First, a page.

Münster played an important role in Christian history. This is a story about Anabaptists and their opponents: a married bishop and an earl who turned bigamist.Three cages on the tower of the Lambert Church still remind us of the terrrible fate of the leaders of the Anabaptist takeover of this city in the early 1530’s. Unlike what most people think, the cages at the tower are not genuine. At least, two are certainly not, because the left and top cage came down during one of the allied bombardments and were destroyed beyond repair.
The cages on display in the townmuseum are replica’s. The episode does not only remind one of the religious excesses of the anabaptists at the time, and the shocking revolutionary speed with which Lutheranism and its normative personal experience and reason could turn into a situation where young and unlearned people who claimed divine inspiration were able to take over an important city like Münster, which was a princedom diocese in the Holy Roman Empire, at the time also extending into Northern Germany and Groningen in the present Netherlands.
The episode is also evidence of the extreme corruption and lack of morals in the Roman Catholic Church and the Holy Roman Empire of the fifteen hundreds. Münster was galantly defended and held out for 16 months. After long negotiations the defenders were promised safe conduct if they turned over the city. They did, but after an episode of betrayal, were murdered instead. Some of the leaders in an extremely cruel way. First they were displayed in cages for money as attraction for a time and subsequently executed by taking out body organs with hot irons bit by bit. What was left of their bodies was put in the three cages to rot away without Christian burial. The leaders underwent these tortures with great bravery and composure. Melanchton wrote that it was the devil who gave them this strength to mislead the faithful with apparent fruits of Christian grace. Nonetheless, their opponents were characterized by lies, betrayal, cruelty and judicial murder. Wasn’t Satan the father of all lies and a murder of man from the beginning of time?
This does not make anabaptism right or gives justification to arrogant forms of religion that are not hindered by knowledge of Scripture and Apostolic tradition, but it does show that it is possible to outwardly confess these, but be on your way to hell: with a ‘faith’ that does not work righteousness, but displays the deeds of the devil.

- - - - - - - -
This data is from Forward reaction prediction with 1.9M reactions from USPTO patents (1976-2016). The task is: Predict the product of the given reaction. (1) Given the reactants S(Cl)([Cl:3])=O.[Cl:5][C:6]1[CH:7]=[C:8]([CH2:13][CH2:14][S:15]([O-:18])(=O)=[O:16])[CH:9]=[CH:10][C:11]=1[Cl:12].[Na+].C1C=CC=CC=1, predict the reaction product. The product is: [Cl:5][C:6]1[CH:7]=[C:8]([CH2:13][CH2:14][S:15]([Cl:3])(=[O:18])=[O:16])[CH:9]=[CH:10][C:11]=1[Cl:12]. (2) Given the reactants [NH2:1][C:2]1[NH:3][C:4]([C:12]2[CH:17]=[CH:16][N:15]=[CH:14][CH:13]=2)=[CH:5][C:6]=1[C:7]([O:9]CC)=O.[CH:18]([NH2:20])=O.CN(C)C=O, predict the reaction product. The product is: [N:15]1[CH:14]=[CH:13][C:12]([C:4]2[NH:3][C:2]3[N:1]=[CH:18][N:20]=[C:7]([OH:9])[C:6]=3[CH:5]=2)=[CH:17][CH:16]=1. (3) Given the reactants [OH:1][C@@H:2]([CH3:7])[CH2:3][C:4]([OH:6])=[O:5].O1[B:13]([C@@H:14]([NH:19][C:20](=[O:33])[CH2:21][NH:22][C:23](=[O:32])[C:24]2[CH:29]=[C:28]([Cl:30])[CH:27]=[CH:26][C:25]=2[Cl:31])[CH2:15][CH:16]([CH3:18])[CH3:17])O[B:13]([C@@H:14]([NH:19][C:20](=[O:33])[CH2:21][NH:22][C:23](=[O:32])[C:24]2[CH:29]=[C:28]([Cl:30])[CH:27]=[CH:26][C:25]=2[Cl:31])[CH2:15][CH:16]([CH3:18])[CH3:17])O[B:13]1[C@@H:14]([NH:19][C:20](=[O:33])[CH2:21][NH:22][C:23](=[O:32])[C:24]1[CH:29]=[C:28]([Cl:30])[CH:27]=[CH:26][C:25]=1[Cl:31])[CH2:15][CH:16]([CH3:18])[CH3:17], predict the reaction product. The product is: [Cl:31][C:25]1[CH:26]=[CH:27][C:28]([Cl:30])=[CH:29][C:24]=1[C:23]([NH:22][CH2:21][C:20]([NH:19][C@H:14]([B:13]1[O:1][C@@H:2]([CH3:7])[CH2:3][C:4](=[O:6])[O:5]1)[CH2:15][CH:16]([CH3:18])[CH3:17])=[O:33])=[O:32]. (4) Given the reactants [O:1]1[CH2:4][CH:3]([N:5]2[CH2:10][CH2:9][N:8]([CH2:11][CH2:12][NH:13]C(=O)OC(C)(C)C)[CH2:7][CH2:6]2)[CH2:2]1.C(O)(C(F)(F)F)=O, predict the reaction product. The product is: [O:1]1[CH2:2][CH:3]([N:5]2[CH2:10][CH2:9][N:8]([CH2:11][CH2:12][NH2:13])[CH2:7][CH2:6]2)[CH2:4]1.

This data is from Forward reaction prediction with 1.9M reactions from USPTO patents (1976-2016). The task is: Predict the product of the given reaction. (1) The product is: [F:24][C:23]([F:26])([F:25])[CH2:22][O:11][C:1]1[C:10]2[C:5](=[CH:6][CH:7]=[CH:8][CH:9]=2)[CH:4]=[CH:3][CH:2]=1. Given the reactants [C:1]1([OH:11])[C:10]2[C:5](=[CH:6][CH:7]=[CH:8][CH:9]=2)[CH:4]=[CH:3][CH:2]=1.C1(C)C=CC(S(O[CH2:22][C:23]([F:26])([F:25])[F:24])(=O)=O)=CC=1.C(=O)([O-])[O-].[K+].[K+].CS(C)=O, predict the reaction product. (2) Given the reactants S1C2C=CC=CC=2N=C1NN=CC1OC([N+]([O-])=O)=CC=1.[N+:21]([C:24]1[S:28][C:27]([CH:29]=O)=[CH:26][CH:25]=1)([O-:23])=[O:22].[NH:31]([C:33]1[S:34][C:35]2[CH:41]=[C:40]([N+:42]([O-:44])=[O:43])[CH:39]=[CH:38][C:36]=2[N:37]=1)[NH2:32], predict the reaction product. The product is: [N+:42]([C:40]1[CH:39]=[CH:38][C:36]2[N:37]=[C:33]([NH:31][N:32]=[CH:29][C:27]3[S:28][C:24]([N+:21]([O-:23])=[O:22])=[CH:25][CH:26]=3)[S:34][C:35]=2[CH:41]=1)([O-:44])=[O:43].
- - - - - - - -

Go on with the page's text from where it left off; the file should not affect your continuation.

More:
Münster was besieged by the Bishop of Münster together with count Philipp of Hesse. This was as hypocritical as they come. Just like Jan of Leiden, the anabaptist “king of Münster” and the new Zion, the count of Hesse was guilty of one of the main atrocities of the Anabaptist, polygamy, would become a bigamist himself. He was married to Christina, the daughter of Georg of Saxony and had ten children with her, between the years 1527 and 1547. In 1540 he also married Marguerite of Saale (1522–1566), and added another nine children to his posterity, between 1541 and 1558.
“Fanatics show more improvement than Lutherans”
In Philipp’s defence one should say that his he was aware of his own shortcomings and this prevented the sort of cruelty and dysingenuous behaviour as prevailed in the Roman Catholic party of the bishop. In his attitude toward the Anabaptists generosity and kindness prevailed when the final say was Philipp’s. He never consented to the death penalty for Anabaptist beliefs only. Sedition and revolt were other matters, of course. Characteristic for his nickname “the magniminous” are the words: “I see more improvement of conduct among those whom we call fanatics than among those who are Lutheran” (Letter Duchess Elizabeth of Saxony, 18 February 1530).
Nonetheless, the Anabaptists were certainly not always examples of moral rectitude. Many who ware spared by Philipp’s lenient law and exiled, returned despite their solemn promises that they would not. Despite the great pressures the Anabaptist revolts throughout Europe put on Philipp, even the laws after Münster argued for instruction and if necessary, banishment. Unrepentant Anabaptists had to sell all their possessions within two weeks and leave the country with wife and children. If they promised this in a credible manner, they could even be given all aid and support in the sale of their goods, “for we desire neither their lives nor their goods.” Although some stricter laws came on the books after the Münster episode, Philipp assured that death penalties for Anabaptists needed his personal approval and he never confirmed a death sentence. For this reason Anabaptists were never killed for their faith in Hesse during Philipp’s reign.
Even the bishop of Münster wasn’t your everyday vetus ordo clergyman. Although Münster was re-Catholicised, Franz von Waldeck furthered the teachings of Martin Luther. On top of this he was married or lived in a very similar de facto relationship with Anna Polmann, (1505–1557), the daughter of local linen weaver Barthold Polmann. They had four sons and four daughters. He continued as prince-bishop until his death in AD1553.
This shows that Church history is seldom black and white.
In 1648 Münster was the site where the Peace of Westfalen was concluded, ending the Thirty Year War in the Holy Roman Empire and the Eighty Year War between Spain and the Republic of the Seven United Netherlands. About 97% of the ancient city was destroyed by allied raids on civilians during WW2, including the Bishop’s palace, which has recently been rebuilt on a different site after the rubble was cleared.